Iain McGilchrist is probably the most important contemporary thinker, and last night I listened to a good two part interview with him, here and here. One of the themes in his work is how creation requires hard limits and barriers in order to take place at all. I have written on that theme before on this blog in my own small way (see e.g. this post and this one), and it occurred to me on listening to the interview that there was, yes, yet more to say about it as it relates to RPGs.
McGilchrist describes how creativity functions on the basis of limits which are not necessarily externally imposed but can come from the process itself. Hence, a river's flow creates banks which themselves then act as limits on the flow, which further influence how the river develops, produce eddies and currents, and so on. The best example of this, though, I think, is language. Language is a creative process, whose own limits produce the act of creation.
What do I mean by this? Utter a single word: 'The'. From a completely open range of possible utterances, we have picked one, which itself then limits what can come next. The next word must be a noun or gerund or adjectival complement, trivially, but the subject matter of the utterance is also constrained: the definite article has been used, and not the indefinite one, for example - and that will limit all that follows. Pick a word to follow it: 'man'. Now we are even more limited - we know that the subject of the utterance is an adult male human being, as opposed to all of the other myriad possibilities which it could have been ('fox', 'apple', 'ant', 'Greek', 'big', and so on), and this also further restricts what follows. With each subsequent word, 'bit', 'the', 'dog', we see this closing off and narrowing of possibilities, so that what began with literally anything becomes, with each word, something definite and specific through a process of limitation and restriction: a specific adult male human being biting a specific individual of the species canis familiaris.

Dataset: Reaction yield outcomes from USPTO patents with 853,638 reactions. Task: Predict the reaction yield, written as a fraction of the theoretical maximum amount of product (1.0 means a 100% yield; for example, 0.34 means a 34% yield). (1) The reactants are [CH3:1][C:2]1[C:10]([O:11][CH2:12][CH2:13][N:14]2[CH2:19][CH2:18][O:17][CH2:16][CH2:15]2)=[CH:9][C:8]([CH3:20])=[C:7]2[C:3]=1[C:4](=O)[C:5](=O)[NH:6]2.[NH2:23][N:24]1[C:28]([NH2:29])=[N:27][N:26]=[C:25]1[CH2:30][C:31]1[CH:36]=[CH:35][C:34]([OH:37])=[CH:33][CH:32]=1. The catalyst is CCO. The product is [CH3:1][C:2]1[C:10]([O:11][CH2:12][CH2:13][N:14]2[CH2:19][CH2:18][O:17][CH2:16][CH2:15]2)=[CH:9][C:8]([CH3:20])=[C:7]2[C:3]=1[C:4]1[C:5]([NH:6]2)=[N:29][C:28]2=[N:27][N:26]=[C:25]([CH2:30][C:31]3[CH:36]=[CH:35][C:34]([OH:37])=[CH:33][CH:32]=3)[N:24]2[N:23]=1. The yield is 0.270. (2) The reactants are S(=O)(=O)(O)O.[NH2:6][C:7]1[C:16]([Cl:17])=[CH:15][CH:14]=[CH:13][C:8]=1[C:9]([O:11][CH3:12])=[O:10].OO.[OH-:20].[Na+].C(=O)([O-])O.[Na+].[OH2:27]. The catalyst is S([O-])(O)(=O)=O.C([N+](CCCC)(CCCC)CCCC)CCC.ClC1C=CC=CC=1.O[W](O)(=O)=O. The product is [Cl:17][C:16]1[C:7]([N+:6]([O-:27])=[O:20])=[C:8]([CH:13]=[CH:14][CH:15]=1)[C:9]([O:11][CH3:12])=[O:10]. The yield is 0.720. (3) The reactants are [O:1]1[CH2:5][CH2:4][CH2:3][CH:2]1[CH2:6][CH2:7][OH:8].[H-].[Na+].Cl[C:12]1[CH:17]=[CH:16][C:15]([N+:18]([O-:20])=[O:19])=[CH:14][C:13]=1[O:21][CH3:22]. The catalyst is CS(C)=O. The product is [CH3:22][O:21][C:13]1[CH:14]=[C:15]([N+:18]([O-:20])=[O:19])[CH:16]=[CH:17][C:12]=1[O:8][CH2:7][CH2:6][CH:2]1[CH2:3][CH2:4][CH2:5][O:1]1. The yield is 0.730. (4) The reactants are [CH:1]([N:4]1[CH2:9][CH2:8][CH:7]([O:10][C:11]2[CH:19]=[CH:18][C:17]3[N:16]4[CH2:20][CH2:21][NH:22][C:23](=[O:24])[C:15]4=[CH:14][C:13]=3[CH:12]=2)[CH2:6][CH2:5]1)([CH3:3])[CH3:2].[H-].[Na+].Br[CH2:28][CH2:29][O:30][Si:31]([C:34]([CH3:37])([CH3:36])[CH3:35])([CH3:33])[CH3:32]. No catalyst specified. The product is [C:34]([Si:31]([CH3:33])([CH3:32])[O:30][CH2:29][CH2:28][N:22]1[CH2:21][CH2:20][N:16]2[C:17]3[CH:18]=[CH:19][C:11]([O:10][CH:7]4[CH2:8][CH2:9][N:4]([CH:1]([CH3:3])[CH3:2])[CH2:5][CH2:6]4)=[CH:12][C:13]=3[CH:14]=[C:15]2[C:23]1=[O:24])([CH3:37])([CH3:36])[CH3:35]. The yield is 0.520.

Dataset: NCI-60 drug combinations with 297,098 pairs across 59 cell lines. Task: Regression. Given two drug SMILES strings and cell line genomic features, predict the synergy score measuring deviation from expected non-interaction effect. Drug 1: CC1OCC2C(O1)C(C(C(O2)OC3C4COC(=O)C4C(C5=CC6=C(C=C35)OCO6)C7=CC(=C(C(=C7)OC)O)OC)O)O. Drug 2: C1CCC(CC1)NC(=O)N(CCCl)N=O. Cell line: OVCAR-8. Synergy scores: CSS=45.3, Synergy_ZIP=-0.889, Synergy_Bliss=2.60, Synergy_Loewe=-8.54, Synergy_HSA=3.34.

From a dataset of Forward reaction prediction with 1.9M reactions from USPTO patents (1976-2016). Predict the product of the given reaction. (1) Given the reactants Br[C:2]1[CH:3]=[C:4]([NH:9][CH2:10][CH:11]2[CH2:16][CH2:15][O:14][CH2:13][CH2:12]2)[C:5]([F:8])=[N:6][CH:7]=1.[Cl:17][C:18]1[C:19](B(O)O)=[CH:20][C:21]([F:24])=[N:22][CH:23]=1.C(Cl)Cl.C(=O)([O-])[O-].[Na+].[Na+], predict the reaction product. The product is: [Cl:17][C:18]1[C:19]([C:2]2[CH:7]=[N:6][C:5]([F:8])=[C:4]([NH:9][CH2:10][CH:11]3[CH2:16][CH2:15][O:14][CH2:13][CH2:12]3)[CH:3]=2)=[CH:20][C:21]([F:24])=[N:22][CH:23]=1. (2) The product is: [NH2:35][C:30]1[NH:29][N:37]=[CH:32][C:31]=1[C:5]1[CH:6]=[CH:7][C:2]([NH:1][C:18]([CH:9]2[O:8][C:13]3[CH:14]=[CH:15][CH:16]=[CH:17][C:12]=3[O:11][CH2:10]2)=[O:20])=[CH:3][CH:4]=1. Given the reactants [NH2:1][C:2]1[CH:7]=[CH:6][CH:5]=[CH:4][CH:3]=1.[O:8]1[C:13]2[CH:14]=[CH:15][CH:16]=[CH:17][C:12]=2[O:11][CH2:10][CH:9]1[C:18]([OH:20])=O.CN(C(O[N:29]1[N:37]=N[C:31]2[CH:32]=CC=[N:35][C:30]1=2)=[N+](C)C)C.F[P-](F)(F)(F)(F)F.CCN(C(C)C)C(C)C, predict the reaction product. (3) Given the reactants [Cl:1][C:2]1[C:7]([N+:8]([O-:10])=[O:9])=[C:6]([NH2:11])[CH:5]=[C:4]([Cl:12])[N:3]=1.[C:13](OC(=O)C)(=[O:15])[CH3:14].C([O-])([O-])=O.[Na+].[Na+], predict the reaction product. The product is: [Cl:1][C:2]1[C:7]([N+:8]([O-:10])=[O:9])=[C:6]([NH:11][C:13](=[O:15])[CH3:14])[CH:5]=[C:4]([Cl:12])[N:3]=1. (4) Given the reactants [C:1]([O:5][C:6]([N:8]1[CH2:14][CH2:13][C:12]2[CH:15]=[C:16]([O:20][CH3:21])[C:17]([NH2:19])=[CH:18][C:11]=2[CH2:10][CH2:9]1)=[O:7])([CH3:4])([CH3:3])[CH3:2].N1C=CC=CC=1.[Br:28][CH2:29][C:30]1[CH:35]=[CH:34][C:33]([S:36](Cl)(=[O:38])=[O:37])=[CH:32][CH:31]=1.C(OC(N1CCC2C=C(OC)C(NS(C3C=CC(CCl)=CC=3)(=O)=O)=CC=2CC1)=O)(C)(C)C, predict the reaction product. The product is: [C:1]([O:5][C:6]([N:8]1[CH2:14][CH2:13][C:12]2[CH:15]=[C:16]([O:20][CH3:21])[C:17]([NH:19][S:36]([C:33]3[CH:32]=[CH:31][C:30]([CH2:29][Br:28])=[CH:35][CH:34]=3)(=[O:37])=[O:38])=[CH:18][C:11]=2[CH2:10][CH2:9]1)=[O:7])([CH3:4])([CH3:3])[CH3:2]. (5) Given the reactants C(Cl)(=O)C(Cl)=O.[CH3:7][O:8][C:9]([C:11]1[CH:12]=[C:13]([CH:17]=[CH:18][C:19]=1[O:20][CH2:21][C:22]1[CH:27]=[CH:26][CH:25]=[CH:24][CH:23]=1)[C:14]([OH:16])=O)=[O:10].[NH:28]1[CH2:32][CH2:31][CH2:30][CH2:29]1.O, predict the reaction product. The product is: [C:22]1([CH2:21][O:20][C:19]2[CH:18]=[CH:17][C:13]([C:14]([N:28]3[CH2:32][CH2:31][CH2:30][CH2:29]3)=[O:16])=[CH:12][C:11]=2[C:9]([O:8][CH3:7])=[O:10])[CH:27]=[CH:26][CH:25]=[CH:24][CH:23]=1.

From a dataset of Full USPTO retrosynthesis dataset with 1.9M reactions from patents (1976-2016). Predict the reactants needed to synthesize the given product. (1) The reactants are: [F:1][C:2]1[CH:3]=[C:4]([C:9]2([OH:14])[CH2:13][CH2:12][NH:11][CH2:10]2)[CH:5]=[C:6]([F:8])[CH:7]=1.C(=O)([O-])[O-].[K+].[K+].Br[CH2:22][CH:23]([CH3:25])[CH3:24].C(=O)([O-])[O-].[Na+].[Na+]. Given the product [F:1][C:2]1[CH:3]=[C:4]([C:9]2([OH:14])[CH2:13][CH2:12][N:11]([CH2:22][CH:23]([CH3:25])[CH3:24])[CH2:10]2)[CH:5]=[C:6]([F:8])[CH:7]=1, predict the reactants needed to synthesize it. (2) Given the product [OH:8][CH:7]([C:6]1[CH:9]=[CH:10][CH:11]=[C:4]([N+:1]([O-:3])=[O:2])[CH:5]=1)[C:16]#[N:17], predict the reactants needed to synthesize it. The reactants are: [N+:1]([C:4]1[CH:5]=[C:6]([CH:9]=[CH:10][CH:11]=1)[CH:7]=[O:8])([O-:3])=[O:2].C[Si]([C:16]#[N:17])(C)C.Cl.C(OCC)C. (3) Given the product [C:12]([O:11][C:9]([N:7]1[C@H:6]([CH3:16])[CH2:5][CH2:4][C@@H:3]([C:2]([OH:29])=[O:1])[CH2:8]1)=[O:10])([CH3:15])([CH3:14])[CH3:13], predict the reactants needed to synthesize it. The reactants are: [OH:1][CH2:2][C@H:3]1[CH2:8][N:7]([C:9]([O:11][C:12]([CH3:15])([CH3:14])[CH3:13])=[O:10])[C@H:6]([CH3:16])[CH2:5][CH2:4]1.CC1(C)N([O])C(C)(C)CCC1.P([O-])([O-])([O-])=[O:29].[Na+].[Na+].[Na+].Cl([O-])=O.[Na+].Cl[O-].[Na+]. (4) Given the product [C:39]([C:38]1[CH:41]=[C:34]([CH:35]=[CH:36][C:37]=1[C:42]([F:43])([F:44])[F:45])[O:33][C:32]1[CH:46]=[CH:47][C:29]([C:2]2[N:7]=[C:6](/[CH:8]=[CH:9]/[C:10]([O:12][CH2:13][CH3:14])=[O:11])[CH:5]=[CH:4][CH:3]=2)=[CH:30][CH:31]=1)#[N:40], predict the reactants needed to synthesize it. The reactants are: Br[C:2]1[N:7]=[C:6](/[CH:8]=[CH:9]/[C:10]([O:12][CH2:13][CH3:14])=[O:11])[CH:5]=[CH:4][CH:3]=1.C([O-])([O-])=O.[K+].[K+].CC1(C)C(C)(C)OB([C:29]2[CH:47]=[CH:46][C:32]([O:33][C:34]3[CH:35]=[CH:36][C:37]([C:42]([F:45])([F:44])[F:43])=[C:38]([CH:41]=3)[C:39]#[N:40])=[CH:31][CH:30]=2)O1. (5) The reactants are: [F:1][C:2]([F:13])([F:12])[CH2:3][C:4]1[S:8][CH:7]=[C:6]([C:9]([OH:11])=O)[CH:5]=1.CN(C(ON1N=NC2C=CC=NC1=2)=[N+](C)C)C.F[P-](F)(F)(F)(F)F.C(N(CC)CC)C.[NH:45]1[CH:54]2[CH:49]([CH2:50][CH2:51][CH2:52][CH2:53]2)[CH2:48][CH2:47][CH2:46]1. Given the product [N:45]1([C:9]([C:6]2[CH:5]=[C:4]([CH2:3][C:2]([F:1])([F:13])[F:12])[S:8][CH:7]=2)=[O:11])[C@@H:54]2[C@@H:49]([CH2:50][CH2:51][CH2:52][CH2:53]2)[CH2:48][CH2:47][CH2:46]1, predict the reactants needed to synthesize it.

The crucial point here is that for the creative act to take place at all it must both contain and consist in its own capacity to restrict itself. Creativity is not the unbridled exploration of a free horizon of unlimited scope. It is quite the opposite. It is a process which is carried out through the imposition of limits (from within itself).
How is this relevant to RPGs? Well, there are a thousand ways, and I don't have a thousand hours with which to write this blog post, so let's just think about three.
Process. The structure of playing an RPG has the character I described above. One sits down with friends. What shall we play? D&D. A decision is made that restricts potentialities (we will not be playing SF, or contemporary horror, or a detective game). What do we do then? Create PCs. The creation of PCs results in picking options which impose further limits (I will be a fighter, as opposed to a magic-user or cleric; I will arm myself with a bow, as opposed to a spear or sword). The game begins. The PCs are in a tavern (not in a public baths or a castle, not on a beach or underwater). They hear about places to adventure. They pick one (and not the others). They go there. They enter a dungeon. They go left instead of right or straight on. And so on. Put in a very abstract way, the process of playing an RPG is an iterative one in which many possibilities present themselves, but which necessarily close off a great many more others, and in which that model repeats itself indefinitely.
Dice. The very act of rolling dice is one of closure, but which in doing so produces consequences and hence creative flow. My PC confronts a violent orc. He decides to try to hit it with his sword (not talk to it, not kiss it, not eat it, not throw dust in its eyes, etc.). He could hit, he could miss. The dice closes off one option and tells us it's the other. It restricts possibilities to one. And then that thing happens, and we follow the results. Narrative emerges. Creation happens.
Genre. What's our next campaign going to be, guys? Purple space baboons trade in shellfish on the moons of Neptune? Moles hunt earthworms? Demons made from flowers invade from floral hell? We could play anything. We are paralysed by indecision because, given the infinity of choice available, we will spend the rest of our lives merely listing the possibilities. Or: we can pick a genre, which contains its own constraints of both form and content, and which hence brutally limits us, but in such a way that the actual creative act - the game - can happen at all. We are playing high fantasy, not purple space baboons or moles underground or flower demons from hell. We must have orcs and dragons, swords and spell-books. But now the potential inherent in the sitting-down-to-play-a-game has a fighting chance of being actualised rather than lost in an endless array of never-to-be-realised possibilities.